Jobs I Don't Envy: IRS Tax Cheat Snitches
30% huh? Maybe this tax cheat snitch gig isn't as bad as it initially sounds.
In an about face from its previous position that put a blanket prohibition on the IRS’s ability to accept some information from whistleblowers that were currently employed by a taxpayer, the IRS has now adopted a position that it should consider the facts and circumstances of each case before deciding how it can utilize this potentially valuable inside information. The IRS previously said in Chief Counsel Notice 2008-011 that in the case of current-employee informant, the IRS may not use information provided subsequent to the informant’s initial submission and debrief and there could be no further contact with the informant, whereas the new Chief Counsel Notice 2010-004 (issued February 17, 2010) replaces that position with a facts and circumstances test to determine whether it can use such information and whether further contacts are allowed.
“In our experience, high-level employees - the insiders Congress hoped to attract when they created the whistleblower reward program - can best provide the type of information that ultimately leads the IRS to assess and recover unpaid taxes, and they obtain that information legally because it is in their job description to have it,” said Gregory S. Lynam, Tax Partner at The Ferraro Law Firm. In Notice 2010-004, the IRS said it will now look at the facts and circumstances of each case before applying the “one bite” rule to current-employee informants. The Ferraro Law Firm applauds this revised approach, and “we believe that with this new Notice in place the IRS will be able to administer the Whistleblower program consistent with Congressional intent and in a manner that makes use of the best information available,” said The Ferraro Law Firm Tax Partner Scott A. Knott. Lynam added, “By freeing itself from the shackles of the old interpretation, the IRS has righted its previous wrong and is no longer casting aside the highest value information from the highest-level insiders.”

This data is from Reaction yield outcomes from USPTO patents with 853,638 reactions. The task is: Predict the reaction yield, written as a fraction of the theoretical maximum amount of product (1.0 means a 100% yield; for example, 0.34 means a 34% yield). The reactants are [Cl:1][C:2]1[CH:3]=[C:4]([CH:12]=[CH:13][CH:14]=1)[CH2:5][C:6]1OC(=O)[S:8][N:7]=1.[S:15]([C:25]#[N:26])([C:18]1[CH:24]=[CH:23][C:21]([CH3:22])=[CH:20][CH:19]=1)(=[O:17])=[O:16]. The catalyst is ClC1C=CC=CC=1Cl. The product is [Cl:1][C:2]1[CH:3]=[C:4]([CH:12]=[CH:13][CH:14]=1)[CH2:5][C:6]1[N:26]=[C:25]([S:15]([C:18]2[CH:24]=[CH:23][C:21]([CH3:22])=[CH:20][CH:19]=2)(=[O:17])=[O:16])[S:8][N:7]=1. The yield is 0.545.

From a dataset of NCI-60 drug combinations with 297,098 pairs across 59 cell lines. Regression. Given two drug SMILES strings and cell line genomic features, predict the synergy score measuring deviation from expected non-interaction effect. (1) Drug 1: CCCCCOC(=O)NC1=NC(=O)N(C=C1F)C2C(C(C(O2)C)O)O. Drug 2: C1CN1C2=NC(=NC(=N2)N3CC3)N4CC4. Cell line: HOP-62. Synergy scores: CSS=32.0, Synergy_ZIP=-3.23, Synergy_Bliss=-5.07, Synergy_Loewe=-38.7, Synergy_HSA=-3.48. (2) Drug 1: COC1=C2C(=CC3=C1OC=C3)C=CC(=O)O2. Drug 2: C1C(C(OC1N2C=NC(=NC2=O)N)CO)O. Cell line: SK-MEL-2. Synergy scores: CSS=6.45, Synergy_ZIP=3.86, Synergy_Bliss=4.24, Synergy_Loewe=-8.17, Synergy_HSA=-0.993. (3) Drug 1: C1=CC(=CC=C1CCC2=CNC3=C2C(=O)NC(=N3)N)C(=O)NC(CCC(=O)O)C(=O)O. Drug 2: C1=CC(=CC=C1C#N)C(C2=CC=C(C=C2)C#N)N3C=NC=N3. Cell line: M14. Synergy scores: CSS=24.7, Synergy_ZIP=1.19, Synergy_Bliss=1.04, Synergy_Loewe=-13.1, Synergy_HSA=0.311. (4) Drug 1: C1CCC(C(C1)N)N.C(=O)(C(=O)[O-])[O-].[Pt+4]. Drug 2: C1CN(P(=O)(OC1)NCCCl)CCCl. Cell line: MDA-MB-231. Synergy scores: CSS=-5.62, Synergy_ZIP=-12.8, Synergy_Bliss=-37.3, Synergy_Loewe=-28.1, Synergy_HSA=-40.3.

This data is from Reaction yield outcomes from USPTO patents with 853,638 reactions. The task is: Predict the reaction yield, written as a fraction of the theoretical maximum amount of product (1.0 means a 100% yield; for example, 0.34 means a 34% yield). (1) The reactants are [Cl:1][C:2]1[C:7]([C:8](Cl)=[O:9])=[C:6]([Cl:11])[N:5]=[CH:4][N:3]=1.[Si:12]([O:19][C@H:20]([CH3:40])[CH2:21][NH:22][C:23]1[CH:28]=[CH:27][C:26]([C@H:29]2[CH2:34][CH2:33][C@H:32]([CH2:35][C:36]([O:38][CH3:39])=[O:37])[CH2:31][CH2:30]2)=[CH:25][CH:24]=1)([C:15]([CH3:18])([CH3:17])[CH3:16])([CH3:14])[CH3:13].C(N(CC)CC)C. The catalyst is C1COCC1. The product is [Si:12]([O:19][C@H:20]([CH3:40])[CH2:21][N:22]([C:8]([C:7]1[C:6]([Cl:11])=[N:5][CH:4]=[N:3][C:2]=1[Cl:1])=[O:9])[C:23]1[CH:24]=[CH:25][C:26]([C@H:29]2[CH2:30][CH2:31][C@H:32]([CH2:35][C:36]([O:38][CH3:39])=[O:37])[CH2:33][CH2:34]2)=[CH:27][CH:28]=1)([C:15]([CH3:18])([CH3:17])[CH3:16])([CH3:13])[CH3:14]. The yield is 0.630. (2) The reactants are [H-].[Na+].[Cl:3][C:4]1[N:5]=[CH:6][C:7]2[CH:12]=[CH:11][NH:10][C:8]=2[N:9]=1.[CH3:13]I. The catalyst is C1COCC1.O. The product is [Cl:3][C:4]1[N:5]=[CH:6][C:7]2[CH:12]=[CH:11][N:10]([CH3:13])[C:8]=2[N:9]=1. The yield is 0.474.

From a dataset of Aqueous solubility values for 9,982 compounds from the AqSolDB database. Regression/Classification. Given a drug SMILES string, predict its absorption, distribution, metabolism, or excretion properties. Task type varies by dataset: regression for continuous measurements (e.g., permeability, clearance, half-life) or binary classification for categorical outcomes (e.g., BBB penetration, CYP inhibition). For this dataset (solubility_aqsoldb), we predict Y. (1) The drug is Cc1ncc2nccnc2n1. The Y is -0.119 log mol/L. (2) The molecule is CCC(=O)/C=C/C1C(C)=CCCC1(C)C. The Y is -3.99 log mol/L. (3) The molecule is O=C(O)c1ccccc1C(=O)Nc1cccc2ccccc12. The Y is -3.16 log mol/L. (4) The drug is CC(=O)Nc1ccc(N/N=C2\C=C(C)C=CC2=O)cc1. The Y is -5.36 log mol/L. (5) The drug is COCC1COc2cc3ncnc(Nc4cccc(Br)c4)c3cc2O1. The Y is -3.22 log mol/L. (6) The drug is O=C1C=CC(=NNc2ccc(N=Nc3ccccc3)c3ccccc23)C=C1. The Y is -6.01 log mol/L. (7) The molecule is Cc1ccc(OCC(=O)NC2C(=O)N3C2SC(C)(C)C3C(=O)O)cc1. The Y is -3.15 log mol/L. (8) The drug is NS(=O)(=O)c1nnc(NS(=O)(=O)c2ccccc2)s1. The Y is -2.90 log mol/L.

If you're ready to embrace a life of snitching to the IRS, contact The Ferraro Law Firm, they're happy to help:
The new IRS Whistleblower statute gives anyone with information about large-scale tax underpayments, including accounting errors or tax fraud, a significant financial incentive to report it. The IRS must give you up to 30% of any money they collect based upon your information.
Psst, Neil Wolin, 30%, dude! Surely you are familiar with some tax cheats?